Ramblings from the Desert

The man who trades freedom for security does not deserve nor will he ever receive either. ~Benjamin Franklin

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Location: New Mexico

Author of the urban fantasy novel, The Music of Chaos, and the paranormal romance, The Canvas Thief.

Wednesday, October 12, 2005

Nerd Gone Wild

Romance novels would be okay if it weren't for all that "Romance."

I don't mean romantic fiction. What I mean are novels where the plot is consumed by the fluffy, shippy plot elements like a fat lady on pie--Romance novels.

I'm a dumbass. Though I know I hate the formula, I keep trying, hoping to find a light romance with the hilarity of a Stephanie Plum (Evanovich) novel wrapped up with a happy ending.

All said, Nerd Gone Wild by Vicki Lewis Thompson isn't that bad.

Ally Jarret is a rich girl-turned richer girl when her grandmother passes away leaving her a vast fortune. Grandma was a controlling old broad, so Ally takes her newfound freedom and heads for Alaska to pursue a career as a wildlife photographer. Hot on her heals is Mitchell Carruthers, a PI/bodyguard disguised as an accountant--the nerd. Ally's plan is to meet up with Uncle Kurt, who "claims" to want to help her with her career. Ally thinks Mitchell is just an overzealous accountant and resents his attempts to protect her from folks like Kurt. The inevitable sparks fly.

This is where most light romances totally fail. Light romances are typified by adolescent dialogue. Many romance writers are soccer-moms-turned-authors, so perhaps prolonged exposure to van loads of children is to blame. The most consistent problem with light romances is the confusion between "independent woman" and "hormonal harpy."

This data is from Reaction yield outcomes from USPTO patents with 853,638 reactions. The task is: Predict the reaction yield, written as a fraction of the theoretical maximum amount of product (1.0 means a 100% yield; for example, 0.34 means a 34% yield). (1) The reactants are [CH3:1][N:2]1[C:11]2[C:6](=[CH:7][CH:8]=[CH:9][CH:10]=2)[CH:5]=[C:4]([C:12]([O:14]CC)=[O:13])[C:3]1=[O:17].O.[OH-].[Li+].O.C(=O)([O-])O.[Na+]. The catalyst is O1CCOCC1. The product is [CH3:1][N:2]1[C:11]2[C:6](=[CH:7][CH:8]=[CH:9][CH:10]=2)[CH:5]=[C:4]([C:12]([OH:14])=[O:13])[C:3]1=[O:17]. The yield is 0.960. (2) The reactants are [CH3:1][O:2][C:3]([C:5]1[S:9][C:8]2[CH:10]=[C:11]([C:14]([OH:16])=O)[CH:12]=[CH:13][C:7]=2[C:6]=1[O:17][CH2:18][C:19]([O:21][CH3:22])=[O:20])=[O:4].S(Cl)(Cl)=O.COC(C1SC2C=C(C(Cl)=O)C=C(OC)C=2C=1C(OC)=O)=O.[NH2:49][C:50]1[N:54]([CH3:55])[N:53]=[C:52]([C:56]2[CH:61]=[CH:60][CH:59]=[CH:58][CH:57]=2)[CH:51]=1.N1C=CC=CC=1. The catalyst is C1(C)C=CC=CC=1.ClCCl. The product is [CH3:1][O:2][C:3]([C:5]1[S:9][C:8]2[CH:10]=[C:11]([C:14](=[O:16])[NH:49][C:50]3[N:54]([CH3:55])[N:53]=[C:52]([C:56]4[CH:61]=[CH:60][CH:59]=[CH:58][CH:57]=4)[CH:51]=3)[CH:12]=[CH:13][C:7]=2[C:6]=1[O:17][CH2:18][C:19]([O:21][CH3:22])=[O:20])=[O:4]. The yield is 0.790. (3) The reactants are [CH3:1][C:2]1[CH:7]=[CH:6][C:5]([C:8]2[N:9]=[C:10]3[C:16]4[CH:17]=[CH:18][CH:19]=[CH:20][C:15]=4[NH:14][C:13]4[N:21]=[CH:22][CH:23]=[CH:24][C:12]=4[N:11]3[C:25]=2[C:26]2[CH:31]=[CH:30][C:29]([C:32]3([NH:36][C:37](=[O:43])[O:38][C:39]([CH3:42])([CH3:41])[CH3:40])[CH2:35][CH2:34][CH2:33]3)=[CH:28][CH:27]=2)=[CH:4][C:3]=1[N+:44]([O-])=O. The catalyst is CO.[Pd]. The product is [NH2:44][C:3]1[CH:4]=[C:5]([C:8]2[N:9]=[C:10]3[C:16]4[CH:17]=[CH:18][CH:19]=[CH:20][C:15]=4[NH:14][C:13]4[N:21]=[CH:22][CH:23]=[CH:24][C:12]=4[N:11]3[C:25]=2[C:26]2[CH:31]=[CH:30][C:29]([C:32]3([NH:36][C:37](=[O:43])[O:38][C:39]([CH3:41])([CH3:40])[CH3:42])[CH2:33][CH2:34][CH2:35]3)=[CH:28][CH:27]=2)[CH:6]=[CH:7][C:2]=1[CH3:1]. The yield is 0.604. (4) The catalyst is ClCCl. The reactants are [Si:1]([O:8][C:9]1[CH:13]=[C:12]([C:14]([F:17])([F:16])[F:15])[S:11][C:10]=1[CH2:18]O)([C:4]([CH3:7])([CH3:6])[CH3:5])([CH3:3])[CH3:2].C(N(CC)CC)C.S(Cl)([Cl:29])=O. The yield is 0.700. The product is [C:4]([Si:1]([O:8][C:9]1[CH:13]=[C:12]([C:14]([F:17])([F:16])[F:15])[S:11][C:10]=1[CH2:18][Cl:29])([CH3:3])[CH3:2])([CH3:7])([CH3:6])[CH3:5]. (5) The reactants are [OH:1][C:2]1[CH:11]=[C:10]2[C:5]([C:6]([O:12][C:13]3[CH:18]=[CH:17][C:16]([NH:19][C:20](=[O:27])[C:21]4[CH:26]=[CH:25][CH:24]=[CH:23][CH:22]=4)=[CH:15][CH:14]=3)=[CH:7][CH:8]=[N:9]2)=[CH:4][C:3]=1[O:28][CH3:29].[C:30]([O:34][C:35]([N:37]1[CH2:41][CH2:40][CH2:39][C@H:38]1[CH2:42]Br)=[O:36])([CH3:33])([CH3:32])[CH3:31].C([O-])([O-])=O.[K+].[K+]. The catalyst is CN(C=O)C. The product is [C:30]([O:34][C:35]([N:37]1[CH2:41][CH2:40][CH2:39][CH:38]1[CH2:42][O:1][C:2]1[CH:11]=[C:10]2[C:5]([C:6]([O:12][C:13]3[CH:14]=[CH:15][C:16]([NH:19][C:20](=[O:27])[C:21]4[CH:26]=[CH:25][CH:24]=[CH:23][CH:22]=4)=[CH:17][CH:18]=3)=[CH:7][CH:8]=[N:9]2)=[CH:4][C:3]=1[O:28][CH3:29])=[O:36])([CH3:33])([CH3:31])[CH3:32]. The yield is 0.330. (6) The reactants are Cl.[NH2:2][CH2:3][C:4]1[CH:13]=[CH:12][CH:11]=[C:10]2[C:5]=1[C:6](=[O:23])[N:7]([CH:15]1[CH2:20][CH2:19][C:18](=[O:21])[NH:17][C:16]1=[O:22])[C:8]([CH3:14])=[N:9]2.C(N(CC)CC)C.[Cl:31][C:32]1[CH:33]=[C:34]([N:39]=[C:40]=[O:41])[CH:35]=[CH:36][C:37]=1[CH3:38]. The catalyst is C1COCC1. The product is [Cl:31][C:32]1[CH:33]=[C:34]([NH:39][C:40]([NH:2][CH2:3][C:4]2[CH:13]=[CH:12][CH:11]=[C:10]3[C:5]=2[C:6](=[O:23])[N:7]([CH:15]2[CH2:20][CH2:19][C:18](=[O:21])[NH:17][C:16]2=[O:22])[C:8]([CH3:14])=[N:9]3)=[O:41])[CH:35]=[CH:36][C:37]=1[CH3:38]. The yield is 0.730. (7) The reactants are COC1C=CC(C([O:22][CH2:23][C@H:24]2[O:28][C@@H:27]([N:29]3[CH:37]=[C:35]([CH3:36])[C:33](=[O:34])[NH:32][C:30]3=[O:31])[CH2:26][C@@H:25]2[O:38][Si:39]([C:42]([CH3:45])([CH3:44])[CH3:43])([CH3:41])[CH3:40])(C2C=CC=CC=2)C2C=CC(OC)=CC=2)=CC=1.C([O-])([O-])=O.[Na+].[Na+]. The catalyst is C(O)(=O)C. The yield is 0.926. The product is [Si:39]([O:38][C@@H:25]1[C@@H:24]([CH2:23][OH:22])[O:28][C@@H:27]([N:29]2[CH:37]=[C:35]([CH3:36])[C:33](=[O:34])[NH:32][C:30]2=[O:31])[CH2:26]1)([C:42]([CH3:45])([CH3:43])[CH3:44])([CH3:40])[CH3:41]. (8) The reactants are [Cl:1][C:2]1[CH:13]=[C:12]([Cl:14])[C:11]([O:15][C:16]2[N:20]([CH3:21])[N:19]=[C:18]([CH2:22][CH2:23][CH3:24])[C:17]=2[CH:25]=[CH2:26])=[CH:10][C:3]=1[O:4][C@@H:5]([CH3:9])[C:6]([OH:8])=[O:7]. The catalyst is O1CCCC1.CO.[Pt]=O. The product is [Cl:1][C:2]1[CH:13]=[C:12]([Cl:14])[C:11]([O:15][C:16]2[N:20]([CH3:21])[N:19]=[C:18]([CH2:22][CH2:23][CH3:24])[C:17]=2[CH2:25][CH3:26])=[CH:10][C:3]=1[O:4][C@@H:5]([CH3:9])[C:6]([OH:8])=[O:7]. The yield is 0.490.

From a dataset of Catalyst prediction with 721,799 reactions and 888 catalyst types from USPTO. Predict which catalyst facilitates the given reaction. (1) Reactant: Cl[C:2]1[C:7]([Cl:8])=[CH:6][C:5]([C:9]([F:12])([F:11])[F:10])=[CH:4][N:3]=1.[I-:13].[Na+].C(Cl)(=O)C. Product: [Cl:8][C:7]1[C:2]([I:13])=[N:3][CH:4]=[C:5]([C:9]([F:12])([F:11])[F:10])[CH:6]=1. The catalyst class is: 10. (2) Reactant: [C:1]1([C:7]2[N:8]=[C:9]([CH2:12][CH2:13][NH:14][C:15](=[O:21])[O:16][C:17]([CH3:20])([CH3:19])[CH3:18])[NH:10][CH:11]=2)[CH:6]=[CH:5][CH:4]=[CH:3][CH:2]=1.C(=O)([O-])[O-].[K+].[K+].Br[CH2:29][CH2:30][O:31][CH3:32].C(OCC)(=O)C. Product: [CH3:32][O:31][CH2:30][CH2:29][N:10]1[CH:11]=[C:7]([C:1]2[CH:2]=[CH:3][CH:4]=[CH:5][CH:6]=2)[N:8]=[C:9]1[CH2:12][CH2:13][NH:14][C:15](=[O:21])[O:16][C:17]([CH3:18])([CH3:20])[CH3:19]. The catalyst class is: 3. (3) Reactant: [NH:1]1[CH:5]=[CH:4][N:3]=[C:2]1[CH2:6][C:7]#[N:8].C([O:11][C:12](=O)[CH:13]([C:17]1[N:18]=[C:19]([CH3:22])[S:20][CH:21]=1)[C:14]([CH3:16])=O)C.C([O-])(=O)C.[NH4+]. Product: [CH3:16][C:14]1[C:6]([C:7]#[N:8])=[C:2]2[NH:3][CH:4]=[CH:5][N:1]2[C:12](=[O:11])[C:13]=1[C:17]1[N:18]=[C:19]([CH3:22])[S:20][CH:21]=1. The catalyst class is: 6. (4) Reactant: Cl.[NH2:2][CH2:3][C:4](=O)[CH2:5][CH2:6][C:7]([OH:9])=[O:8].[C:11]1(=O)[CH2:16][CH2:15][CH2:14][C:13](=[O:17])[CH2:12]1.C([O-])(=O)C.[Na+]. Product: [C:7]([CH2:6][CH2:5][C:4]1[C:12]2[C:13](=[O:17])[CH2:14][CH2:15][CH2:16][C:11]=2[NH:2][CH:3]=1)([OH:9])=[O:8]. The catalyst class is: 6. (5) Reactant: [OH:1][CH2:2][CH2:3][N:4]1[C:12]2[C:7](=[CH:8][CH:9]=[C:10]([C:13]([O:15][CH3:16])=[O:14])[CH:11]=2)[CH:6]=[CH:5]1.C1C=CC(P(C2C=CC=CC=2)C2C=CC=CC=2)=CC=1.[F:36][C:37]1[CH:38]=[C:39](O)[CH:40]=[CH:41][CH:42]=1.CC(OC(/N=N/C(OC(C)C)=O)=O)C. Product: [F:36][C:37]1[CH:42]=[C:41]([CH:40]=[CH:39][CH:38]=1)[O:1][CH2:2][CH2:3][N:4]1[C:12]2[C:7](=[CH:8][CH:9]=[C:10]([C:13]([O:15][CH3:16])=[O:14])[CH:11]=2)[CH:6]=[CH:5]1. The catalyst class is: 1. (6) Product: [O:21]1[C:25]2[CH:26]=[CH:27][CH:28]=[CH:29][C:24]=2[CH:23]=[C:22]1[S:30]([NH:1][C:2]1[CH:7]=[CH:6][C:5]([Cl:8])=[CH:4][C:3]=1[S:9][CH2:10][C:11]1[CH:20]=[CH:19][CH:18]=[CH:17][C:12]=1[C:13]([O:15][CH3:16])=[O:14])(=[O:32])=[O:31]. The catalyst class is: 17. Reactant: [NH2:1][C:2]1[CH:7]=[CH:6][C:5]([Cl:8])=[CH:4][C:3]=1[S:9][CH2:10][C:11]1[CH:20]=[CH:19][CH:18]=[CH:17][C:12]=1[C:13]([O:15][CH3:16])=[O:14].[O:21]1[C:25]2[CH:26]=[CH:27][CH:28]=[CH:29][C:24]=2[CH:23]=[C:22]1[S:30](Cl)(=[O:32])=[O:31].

Typical scenario: A fanged, tentacled Cthulhu beast is bearing down on hero and heroine. Hero says, "Let's get out of here." Heroine crosses her arms over her chest and snaps, "You can't tell me what to do!"

Die, bitch, die!

Thompson's dialogue is...glarp...grownup and Ally is refreshingly sane and possesses a brain. No too-stupid-to-live moments. But, alas, all that romance gets in the way. Thompson gives herself a zany cast of characters in the population of Porcupine, Alaska. Uncle Kurt, a sex addict, and his S&M obsessed girlfriend Vivian are ripe for hilarity. But instead, the first half of the novel plods along with Ally and Mitchell playing in the snow, raiding the fridge and exploring the town. Uncle Kurt and Vivian don't show up until more than halfway through the novel.

I'm all for building a credible relationship between the H/H, but there has to be more. The point of reading is escape; an escape to something I've never done or can imagine. I've dated. I've built a relationship. But I've never been a heiress with a slimy Uncle out to steal my money. Give me more of that and then fold in the romance.

Perhaps I need to accept I'm not the demographic for this kind of book. Perhaps the demographic is soley women who have lived in the safe comfortable suburbs and been middle class all their lives. Women who don't demand much of an escape.

The cover blurb said that Kelly Ripa picked the previous Nerd book for her book club. Kelly Ripa, who has the mental acumen of a pumpkin. Yeah, I'm so not the demographic.

On Deck...
The Unhandsome Prince by John Moore (F [comedy?])
The Stupidest Angel by Christopher Moore (Dark F/comedy)
Hunter's Moon by C.J. Adams and Cathy Clamp (para Rom)
Wildwood Road by Christopher Golden (H)
The Good House by Tananarive Due (H)

Pat K.


Graphics and Content Copyright © Patricia Kirby 2005